President Barack Obama appeared on The Ellen Show on Thursday; making history as the first sitting president to stop by for an in-studio visit. Obama reflected on his time in office and recited a Valentine’s Day poem for his wife Michelle. “Somebody call the Situation Room because things are about to get hot,” said President Obama. “Michelle, this Valentine’s Day, I’m going to treat you right.” He also spoke about his daughter Malia embarking on her college journey. “It’s hard. She’s ready to go. She’s a really smart, capable person, and she’s ready to make her way,” he said. DeGeneres and President Obama posed for a selfie that she later posted on Instagram with the caption, “Selfie with the Chief @BarackObama.” Obama also made an appearance on The Ellen Show back in 2007 before he was elected. Read more.
Queens Street to be Co-Named After Knicks Star Anthony Mason
Although NBA star Anthony Mason has passed on, his legacy will prevail in South Jamaica, Queens, where he grew up. The City Council recently announced they will co-name 147th Street between 123rd Avenue and Rockaway Boulevard “Anthony Mason Way.” “Anthony Mason was a beloved member of the South Jamaica community and the New York Knicks, and it is only appropriate that his career be celebrated,” said City Councilman Ruben Wills. The City Council has yet to decide on a date for the co-naming ceremony. Mason played for the New York Knicks from 1991 through 1996. He also had other stints with the Bucks, Heat, Nets, and Hornets. In February 2015, Mason suffered a heart attack and passed away two weeks later. He was 49 years old. Read more.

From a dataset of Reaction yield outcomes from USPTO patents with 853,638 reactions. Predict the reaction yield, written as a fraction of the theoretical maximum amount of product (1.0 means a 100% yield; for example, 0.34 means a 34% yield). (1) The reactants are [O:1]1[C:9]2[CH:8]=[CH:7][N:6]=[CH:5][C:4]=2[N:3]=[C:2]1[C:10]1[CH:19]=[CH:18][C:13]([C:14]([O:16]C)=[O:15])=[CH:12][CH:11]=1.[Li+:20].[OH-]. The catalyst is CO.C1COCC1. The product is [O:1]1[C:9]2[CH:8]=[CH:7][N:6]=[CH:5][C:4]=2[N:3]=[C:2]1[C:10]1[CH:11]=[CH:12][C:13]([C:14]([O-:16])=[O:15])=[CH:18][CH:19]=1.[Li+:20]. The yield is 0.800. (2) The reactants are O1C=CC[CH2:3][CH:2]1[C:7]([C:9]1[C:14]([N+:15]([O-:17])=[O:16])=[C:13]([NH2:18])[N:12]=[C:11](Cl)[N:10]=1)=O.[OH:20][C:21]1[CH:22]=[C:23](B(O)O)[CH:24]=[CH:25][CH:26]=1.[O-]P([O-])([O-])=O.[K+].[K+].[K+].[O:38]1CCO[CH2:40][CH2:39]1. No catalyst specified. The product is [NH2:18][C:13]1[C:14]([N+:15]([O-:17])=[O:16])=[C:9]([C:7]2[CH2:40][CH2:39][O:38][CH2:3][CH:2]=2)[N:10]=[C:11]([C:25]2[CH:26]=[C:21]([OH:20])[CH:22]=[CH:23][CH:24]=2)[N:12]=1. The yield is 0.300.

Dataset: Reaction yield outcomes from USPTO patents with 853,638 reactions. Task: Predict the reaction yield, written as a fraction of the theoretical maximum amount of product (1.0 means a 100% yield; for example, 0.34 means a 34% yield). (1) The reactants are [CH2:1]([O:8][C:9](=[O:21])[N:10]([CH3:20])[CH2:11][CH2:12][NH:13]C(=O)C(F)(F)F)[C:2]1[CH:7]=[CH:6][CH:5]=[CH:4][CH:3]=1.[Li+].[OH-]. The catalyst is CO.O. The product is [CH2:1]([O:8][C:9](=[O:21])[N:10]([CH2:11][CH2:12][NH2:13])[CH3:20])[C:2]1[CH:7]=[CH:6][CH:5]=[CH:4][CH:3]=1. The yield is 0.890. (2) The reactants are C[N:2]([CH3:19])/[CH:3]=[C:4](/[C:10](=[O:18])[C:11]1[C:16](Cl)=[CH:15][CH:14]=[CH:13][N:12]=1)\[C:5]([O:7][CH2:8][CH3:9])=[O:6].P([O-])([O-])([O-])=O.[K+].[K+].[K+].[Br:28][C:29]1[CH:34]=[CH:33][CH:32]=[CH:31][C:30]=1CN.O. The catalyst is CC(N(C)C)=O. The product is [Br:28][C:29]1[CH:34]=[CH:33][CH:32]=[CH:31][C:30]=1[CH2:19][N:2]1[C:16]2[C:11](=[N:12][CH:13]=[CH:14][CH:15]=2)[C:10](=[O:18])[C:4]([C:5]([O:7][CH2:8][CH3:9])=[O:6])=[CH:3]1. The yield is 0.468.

400 Years of African-American History Act Introduced to Congress
Just weeks after a UN group demanded reparatory justice for African-Americans in the U.S., a new bill that highlights Black history has been introduced to Congress. On Thursday, the 400 Years of African-American History Act was proposed in Washington D.C. The bill was brought forth by U.S. Sens. Tim Kaine (D-Va.), Mark Warner (D-Va), Congressman Bobby Scott (D-Va)., Hilary Shelton, director of the NAACP Washington Bureau, and G. K. Butterfield, chairman of the Congressional Black Caucus. If the act is passed, a commission would be developed to pay homage to “the arrival and influence of Africans in America.” “If English lives matter, if Latino lives matter, then African-American lives matter, and they mattered every day since the landing,” said Rep. Kaine. “The United States of America without the contributions and influences of African-Americans… would be unrecognizable and much the poorer.” Read more.
Russell Simmons’ All Def Digital Launches All Def Movie Awards
Russell Simmons is using his All Def Digital platform to recognize Black entertainers after they were snubbed by the Oscars. All Def Digital announced the first-ever All Def Movie Awards at the TCL Chinese 6 Theatres on Feb. 24, a few days before the Oscars ceremony. “I don’t expect a 90 year-old Academy member to see ‘Straight Outta Compton’ or vote for it. I’m more concerned that in 2016 there continues to be a stunning lack of diversity in the studios, in the green light process, in the decisions of what films and television series get made, and what actors get chosen. This needs to be addressed institutionally,” said Simmons. “The All Def Movie Awards are not the Black Oscars, but they could be. This will be a fun, entertaining and hopefully thought provoking celebration of the uncelebrated.” The event will be hosted by Tony Rock. Films nominated for Best Picture of 2015 include Straight Outta Compton, Dope, Creed, Concussion, Chi-Raq, and Beasts of No Nation. Read more.
VIDEO SOURCE: Inform